Welwyn Garden City councillor details coming out story and advocates LGBT+ community to have Herts Pride

PUBLISHED: 07:00 21 August 2020

Welwyn Hatfield borough councillor Max Holloway. Picture: Supplied by Cllr Holloway

Welwyn Hatfield borough councillor Max Holloway. Picture: Supplied by Cllr Holloway

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Herts Pride is cancelled but the party continues online with a WGC councillor urging the community to use their voices.

Borough councillor Max Holloway, respresenting Howlands, explained how “borrowing enough courage” from his friends he was able to come out to his mum when he was 16.

“I couldn’t have asked for a better outcome – she was accepting, comforting and just relieved that I was ok. I wish this was everyone’s experience, but sadly it’s not and that’s why LGBT+ history month and events like Herts and London Pride are so important.

“In the early days of lockdown, I hosted a discussion panel across the East of England on Pride in lockdown, and how this uniquely impacts the LGBT+ Community. I was so happy to hear from people across the region and across Hertfordshire on the ways the community had rallied around and created a host of online events. Now these certainly don’t replace the physical atmosphere of Pride, but they do capture its spirit – and that’s what’s so important.

“Lockdown has ironically opened up Pride – instead of a park in Watford or a parade in London, this year it’s streamed direct into people’s homes through webinars and Zoom calls. It’s allowed the community to come together at a time when we couldn’t feel further apart, especially those enduring isolation either alone, or with families that are unsupportive.

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“Pride for me has a root in protest and I think that’s something we shouldn’t lose sight of. From the public outcry against the homophobic Section 28, to the cross-community solidarity of LGSM (Lesbian and Gays support the Miners) in the 80’s. Pride has always been a place that celebrates the concept of solidarity – and I think that’s what I like about it the most.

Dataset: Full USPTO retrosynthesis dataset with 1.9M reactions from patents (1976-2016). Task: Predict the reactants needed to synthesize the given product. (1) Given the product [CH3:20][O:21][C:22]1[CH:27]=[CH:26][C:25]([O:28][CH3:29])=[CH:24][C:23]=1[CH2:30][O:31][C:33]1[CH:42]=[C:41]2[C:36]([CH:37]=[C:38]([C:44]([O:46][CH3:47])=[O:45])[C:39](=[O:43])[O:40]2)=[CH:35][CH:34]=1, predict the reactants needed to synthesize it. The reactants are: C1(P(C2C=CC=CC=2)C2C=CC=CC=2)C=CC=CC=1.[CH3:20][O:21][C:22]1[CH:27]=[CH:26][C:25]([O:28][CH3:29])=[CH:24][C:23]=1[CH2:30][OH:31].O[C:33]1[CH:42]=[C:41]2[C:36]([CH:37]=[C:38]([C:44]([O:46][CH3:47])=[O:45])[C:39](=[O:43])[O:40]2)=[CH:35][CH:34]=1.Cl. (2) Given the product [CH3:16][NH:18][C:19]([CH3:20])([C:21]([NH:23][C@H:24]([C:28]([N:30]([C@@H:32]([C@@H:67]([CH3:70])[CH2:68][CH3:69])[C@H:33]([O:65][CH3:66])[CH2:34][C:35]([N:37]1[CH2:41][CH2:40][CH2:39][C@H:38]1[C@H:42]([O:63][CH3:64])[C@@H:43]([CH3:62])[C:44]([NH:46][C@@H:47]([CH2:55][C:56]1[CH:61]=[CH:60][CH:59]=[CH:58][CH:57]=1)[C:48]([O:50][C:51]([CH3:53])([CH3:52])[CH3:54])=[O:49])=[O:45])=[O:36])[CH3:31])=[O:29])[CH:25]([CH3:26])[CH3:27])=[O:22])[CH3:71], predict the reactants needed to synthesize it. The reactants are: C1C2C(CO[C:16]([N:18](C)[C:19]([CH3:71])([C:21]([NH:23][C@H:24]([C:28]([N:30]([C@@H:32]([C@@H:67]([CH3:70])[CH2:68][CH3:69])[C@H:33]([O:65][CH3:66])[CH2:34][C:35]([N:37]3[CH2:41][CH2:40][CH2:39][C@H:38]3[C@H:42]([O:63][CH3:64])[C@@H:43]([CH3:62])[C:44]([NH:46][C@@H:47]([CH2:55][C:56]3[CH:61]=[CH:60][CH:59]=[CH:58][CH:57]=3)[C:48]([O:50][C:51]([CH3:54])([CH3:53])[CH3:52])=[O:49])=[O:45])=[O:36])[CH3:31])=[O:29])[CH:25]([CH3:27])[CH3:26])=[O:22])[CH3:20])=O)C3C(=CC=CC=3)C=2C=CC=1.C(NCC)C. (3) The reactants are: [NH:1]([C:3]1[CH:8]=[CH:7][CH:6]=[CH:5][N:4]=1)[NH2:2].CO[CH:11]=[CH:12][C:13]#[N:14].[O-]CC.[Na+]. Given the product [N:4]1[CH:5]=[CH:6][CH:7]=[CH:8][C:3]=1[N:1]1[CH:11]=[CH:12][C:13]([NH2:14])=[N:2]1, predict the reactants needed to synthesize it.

“But there’s still lots to do – the struggles of the 70s, 80s and even 90s haven’t gone away. There’s still prejudice out there – and while I feel Welwyn Hatfield is in large an inclusive place to grow up, there’s always room for improvement. Nationally we see hate crime rising and trans people are suffering horrendous assaults from the Government and the press.

“So, I’d encourage anyone who identifies as LGBTQ+ or an ally to feel comfortable and empowered to use your voice – it’s so important. Yes, we’ve made a lot of progress but there’s still a way to go.”

Many LGBT+ people have had a very negative experience during the lockdown and pandemic, with a recent study by University College London (UCL) and Sussex University finding that 69 per cent of respondents suffered depressive symptoms as a result.

So this year for Herts Pride, which was set for Saturday but will go ahead in August 2021, The Welwyn Hatfield Times is sharing stories of pride online.

For more on the festival please go here hertfordshirepridesociety.co.uk.


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